The autistic scientist and speaker will host a lecture at York College Thursday night.


When a student asked animal science professor and autism advocate Temple Grandin what it meant to be labeled a hero, she responded, the way many would.

"I look at it as a responsibility," Grandin said, before quickly joking about the one time she hated it.

"One time, I was at the Denver airport, and as I was in a restroom, someone said that to me and I said, 'No! Not in here!'" Grandin said.

The influential author and speaker visited a local equestrian facility Thursday to take a look at the animals and meet with several York College students before a sold-out lecture at the college that night.

Grandin toured the EquiTeam Support Services facility in Dallastown, which provides outpatient psychotherapy services to people in York County with the assistance of horses.

Grandin’s visit: Grandin spent time in the stable before heading to a pavilion where she examined a course led by Ellie Williams, executive director of EquiTeam, and Maggie Wagman, a nonverbal autistic client of the organization. Grandin spent close to an hour at the pavilion, engaging with staff before a question-and-answer session.

Along with her executive responsibilities at EquiTeam, Williams teaches a course on animal-assisted therapies at York College. Her students had the opportunity to ask Grandin questions, although the questions had less to do with her research and were more about her life.

York College Q&A: When a student asked about the stigma regarding autism, Grandin said the negative view of the condition affects the way autistic people look at themselves. "Some people don't want the label," she said, and made a loose comparison to a certain animal group.

"Wolves are less social than dogs — you could say they're anti-social," Grandin said. "But wolves know how to pay attention."

She noted that people need to stop looking at the condition as anything other than a slight difference between any two people. "It's normal variation, not a deficiency," she said.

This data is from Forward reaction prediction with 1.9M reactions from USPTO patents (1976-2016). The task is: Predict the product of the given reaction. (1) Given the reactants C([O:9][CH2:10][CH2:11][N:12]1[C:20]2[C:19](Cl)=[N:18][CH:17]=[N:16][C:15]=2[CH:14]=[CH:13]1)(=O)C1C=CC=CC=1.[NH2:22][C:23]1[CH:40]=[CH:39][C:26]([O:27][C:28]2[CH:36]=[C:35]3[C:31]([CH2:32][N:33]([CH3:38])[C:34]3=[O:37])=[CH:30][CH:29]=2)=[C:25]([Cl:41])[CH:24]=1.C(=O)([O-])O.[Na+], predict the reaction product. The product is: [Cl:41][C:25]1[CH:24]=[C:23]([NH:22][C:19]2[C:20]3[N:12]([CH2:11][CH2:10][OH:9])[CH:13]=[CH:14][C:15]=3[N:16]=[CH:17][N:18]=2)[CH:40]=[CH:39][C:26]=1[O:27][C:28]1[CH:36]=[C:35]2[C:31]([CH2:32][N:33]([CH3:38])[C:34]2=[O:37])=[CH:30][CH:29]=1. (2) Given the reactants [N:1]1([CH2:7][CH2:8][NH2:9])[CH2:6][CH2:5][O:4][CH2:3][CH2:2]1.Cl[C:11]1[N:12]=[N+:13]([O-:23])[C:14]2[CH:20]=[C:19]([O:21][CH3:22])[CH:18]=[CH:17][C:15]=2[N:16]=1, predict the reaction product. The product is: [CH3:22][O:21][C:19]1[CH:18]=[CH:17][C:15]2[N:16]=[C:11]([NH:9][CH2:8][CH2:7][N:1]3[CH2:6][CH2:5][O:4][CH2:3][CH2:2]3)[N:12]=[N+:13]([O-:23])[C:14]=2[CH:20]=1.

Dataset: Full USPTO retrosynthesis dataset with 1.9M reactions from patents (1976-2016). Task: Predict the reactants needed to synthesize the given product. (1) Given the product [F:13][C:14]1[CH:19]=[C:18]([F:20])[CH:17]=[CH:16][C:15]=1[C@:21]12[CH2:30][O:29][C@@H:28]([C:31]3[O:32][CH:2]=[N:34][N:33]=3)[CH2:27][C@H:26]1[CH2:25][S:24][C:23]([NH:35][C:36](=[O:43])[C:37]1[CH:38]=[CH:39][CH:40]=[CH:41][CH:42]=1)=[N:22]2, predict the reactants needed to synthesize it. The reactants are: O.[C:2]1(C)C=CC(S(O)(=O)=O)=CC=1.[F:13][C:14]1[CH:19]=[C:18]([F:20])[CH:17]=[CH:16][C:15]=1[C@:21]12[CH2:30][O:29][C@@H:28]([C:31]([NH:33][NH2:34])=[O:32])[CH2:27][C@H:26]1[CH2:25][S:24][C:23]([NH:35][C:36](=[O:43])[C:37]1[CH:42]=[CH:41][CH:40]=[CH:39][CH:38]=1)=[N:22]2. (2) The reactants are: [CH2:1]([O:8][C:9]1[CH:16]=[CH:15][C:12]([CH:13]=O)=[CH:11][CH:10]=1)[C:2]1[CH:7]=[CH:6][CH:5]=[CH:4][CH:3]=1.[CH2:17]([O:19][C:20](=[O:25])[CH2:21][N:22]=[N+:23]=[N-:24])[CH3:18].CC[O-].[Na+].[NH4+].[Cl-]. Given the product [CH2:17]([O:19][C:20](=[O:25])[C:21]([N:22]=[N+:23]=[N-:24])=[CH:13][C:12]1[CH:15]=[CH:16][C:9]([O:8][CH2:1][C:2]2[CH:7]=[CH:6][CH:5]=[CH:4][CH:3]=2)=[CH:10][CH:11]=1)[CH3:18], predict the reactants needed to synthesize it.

Grandin said there is still wide discrimination in the workplace for those with autism, giving several examples of people in the banking industry, law enforcement and the military who she said were discriminated against or fired after disclosing their condition.

"If you're in the military, you better not disclose," she said. "They won't touch you."

Grandin also touched on her belief that young people need to be more physically active to discover more about the world around them.

"My concern with young people is that they're not doing hands-on things," she said.

Grandin said she refused to use all of her talks about autism "because we're everywhere." She claimed half of Google employees she encountered when visiting the campus are "on the spectrum" of autism.

When one student asked about the adversity she overcame, Grandin immediately brought up sexism as a main factor. "I had to be five times better than the guys to even get recognized," she said.

The movie "Hidden Figures" struck a nerve with her, she said, because it had to do with women who had to go above and beyond any of the men to get a seat at the table.

"I had to prove beyond any doubt that I could do my job," she said.

York College Talk: In Grandin's first visit to York College, she said students can expect to hear her talk about "different kinds of minds."

She said there are learners of all forms, visual, mathematical and auditory learners.

"I'm going to talk about how they can all work together," she said, adding that she also would pose a question to the audience regarding the most respected innovators in history.

"What would happen to Edison today?" Grandin asked. "Thomas Edison was a high school dropout who was labeled hyperactive and addled by his teachers. What would happen to him today?"

She posed the same question about Albert Einstein and Steve Jobs.

"It's a real concern," she said.

What does Grandin think would happen to people like Edison, Einstein and Jobs?

"They'd be shunned into special ed and not end up doing nothing," she said.

Williams enjoyed the engagement by Grandin, and referenced a moment she said will stay with her far beyond the visit.

“I really loved when she went in to see all the horses. She just loved petting them," Williams said. "She would be chatting, and then she would stop talking and would [focus] on the horse. It was like a sensory relaxation for her.

"I'm going to have this envisioned in my mind forever," she said.

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